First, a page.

Eric Wilson of the New York Times made me very happy. Wilson wrote today ('Deforest Your Mailbox') on a new online service called Catalog Choice that helps people to reduce the number of repeat and unsolicited catalog mailings they receive to their mailbox. And no less important - this service is free of charge!
Any news about an attempt to reduce the amount of catalogs sent to people's mailboxes is great news. Every year 19,000,000,000 (yes, 19 billion!) catalogs are mailed in the US. According to Catalog Choice's website, over eight million tons of trees are consumed each year in the production of these catalogs. Take into consideration the fact that most of the catalogs go directly to the trash bin (or recycling bin in the best case scenario), and you've got pure waste of natural resources.
Catalog Choice is according to the site "a sponsored project of the Ecology Center. It is endorsed by the National Wildlife Federation and the Natural Resources Defense Council, and funded by the Overbrook Foundation, the Merck Family Fund, and the Kendeda Fund." Its mission, besides reduction of the number of the mailed catalogs, is to "promote the adoption of sustainable industry best practices. We aim to accomplish this by freely providing the Catalog Choice services to both consumers and businesses."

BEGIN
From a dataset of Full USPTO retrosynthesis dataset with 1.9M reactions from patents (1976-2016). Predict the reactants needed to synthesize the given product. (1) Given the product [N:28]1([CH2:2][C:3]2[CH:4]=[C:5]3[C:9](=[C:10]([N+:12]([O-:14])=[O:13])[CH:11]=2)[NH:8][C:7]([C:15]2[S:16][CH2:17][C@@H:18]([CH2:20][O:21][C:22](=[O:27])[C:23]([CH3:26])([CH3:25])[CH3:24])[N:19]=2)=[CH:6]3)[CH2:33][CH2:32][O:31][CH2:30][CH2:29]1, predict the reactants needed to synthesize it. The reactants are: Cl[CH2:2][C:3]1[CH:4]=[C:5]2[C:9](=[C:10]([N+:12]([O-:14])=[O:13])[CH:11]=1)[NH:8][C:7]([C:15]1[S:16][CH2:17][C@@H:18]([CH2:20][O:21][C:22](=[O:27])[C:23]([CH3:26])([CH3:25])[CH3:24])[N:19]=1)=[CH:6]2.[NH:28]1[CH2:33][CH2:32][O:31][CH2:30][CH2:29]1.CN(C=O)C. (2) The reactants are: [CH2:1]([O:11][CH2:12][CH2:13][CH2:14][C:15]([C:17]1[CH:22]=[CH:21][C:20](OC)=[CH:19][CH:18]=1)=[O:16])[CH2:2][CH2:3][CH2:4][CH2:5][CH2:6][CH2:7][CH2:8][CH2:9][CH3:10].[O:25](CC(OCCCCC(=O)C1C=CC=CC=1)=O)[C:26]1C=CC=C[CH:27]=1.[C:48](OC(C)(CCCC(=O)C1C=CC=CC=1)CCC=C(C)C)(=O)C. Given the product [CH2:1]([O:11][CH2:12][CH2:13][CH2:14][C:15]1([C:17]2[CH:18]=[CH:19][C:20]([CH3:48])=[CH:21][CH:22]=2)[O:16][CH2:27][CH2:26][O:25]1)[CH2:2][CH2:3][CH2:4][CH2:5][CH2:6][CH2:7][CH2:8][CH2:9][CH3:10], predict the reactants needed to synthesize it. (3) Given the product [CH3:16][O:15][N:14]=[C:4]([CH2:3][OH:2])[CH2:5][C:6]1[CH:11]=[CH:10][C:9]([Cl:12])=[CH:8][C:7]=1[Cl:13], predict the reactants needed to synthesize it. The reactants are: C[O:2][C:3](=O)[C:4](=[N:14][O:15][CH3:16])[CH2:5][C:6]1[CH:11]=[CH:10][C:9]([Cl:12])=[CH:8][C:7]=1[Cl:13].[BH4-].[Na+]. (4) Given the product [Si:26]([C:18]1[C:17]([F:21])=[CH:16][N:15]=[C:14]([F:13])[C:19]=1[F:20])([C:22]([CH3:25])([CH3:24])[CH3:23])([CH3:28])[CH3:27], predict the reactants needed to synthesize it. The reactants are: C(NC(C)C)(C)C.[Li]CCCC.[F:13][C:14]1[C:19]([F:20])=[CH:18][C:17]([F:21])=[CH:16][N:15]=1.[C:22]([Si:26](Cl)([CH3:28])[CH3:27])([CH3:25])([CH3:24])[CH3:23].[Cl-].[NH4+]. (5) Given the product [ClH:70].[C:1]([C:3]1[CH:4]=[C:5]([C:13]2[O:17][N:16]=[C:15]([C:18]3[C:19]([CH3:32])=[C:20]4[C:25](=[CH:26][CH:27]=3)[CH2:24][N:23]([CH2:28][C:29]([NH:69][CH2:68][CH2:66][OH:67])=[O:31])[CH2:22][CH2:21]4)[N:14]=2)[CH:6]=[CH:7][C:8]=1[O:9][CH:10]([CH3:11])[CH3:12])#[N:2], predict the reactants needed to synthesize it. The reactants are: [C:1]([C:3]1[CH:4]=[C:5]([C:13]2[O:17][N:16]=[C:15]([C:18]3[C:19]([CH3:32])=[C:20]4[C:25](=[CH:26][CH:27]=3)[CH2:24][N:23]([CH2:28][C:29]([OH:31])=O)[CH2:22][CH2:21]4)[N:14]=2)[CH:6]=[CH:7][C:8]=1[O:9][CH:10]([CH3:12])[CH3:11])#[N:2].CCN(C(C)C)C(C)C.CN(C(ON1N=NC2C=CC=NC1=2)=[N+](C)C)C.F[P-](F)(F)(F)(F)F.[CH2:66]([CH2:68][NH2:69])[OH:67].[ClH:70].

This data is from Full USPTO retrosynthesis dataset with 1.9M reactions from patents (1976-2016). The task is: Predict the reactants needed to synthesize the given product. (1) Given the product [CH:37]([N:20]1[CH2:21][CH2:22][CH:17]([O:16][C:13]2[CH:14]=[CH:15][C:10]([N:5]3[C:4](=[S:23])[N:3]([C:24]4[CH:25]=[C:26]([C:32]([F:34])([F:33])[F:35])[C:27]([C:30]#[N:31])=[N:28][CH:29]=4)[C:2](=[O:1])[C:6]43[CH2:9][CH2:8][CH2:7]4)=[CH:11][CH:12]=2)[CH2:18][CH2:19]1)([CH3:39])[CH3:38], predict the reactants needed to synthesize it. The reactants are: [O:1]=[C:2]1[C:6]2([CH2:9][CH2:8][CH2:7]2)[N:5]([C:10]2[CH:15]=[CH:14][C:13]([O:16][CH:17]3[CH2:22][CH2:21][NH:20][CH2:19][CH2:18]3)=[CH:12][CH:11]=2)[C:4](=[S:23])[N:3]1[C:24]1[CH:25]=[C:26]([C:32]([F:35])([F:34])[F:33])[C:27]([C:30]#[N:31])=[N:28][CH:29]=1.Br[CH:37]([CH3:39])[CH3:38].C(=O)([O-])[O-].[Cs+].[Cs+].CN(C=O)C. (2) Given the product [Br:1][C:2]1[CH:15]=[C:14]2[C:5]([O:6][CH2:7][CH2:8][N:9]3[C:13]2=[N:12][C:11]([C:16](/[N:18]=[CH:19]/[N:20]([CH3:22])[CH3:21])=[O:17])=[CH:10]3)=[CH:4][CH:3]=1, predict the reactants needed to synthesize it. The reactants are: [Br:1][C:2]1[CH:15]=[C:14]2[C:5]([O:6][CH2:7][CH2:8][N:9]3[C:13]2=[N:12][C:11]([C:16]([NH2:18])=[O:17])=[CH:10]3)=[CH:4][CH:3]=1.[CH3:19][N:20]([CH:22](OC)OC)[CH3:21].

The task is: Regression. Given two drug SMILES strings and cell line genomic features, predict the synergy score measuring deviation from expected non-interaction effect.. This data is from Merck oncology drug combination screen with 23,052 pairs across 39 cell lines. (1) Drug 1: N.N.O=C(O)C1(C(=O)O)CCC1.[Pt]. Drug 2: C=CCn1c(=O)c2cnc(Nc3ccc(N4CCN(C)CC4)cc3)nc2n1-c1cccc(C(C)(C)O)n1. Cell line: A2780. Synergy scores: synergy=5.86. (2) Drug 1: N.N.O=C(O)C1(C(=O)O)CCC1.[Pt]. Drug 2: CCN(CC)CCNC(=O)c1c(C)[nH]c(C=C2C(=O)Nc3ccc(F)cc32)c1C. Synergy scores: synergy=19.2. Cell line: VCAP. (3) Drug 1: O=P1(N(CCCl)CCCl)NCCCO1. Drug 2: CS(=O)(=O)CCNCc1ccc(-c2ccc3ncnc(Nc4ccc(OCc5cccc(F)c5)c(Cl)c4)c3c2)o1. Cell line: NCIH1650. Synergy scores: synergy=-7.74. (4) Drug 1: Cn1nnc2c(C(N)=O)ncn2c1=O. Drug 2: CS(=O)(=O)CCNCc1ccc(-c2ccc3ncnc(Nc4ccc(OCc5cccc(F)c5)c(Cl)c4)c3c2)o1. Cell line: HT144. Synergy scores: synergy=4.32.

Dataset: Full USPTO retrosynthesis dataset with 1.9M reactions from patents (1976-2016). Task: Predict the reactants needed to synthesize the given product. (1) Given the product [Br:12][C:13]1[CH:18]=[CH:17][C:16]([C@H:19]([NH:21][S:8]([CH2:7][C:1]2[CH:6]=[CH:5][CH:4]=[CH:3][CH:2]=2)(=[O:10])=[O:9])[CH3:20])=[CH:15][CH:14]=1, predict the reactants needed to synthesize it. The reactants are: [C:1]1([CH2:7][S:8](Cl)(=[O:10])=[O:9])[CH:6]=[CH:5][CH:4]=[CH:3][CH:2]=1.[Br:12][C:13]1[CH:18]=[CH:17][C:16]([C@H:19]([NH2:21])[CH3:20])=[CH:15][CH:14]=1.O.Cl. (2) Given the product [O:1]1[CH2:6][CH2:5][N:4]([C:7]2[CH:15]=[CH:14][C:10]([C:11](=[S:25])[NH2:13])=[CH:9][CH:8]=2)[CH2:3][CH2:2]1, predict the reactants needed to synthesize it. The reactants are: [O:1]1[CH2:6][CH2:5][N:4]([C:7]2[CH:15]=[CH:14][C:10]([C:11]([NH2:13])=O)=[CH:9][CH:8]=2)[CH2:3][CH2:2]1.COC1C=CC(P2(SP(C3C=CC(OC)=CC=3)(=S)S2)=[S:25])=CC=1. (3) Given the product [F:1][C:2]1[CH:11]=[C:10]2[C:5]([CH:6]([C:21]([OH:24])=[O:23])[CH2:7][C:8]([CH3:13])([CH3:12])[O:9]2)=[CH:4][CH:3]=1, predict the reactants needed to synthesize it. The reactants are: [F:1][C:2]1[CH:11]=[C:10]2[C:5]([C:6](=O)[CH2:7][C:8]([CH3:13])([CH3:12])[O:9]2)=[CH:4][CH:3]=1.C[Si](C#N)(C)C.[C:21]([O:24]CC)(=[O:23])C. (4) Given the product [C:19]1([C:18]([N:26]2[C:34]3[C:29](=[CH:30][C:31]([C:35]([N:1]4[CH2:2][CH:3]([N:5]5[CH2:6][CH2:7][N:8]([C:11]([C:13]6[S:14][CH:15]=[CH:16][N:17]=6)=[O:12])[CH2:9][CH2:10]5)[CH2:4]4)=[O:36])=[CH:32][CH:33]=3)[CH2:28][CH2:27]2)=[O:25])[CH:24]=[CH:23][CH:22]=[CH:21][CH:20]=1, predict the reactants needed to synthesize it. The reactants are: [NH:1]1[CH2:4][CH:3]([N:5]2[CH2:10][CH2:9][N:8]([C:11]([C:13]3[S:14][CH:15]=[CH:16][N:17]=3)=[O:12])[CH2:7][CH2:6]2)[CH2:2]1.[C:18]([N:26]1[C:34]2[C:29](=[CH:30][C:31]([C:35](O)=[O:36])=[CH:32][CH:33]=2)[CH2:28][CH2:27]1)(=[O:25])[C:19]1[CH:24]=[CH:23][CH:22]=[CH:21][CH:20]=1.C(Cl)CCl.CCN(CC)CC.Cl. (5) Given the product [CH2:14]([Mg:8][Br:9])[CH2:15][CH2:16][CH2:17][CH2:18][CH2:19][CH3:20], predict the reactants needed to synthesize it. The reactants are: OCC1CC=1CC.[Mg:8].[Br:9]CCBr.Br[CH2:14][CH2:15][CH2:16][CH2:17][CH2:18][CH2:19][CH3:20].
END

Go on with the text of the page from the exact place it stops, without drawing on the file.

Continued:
I tried it and it's a very easy and user-friendly process. You register yourself and then can indicate which catalogs you no longer wish to receive. Afterwards, they update the businesses with the list of consumers no longer wanting to receive their catalogs.
I like Catalog Choice as it creates a win-win-win situation: Customers benefit from reducing their junk mail at no charge, the companies benefit since they save money by not sending catalogs for customers that don't wish to receive them, and of course the environment benefit due to all the trees that won't cut down.
You are welcome to check it out. According to their website, 29,726 people already registered to the site, having opted out of over 103,490 catalogs. And they're online only since last Wednesday!
And last word - if you want to stop receiving any kind of junk mail, check out other services available like one of my favorite sites, GreenDimes.
Founded in 2007, Eco-Libris is a green company working to green up the book industry in the digital age by promoting the adoption of green practices in the book industry, balancing out books by planting trees, and helping to make e-reading greener.
To achieve these goals Eco-Libris is working with book readers, publishers, authors, bookstores and others in the book industry worldwide. So far Eco-Libris balanced out over 179,500 books, which results in more than 200,000 new trees planted with its planting partners in developing countries.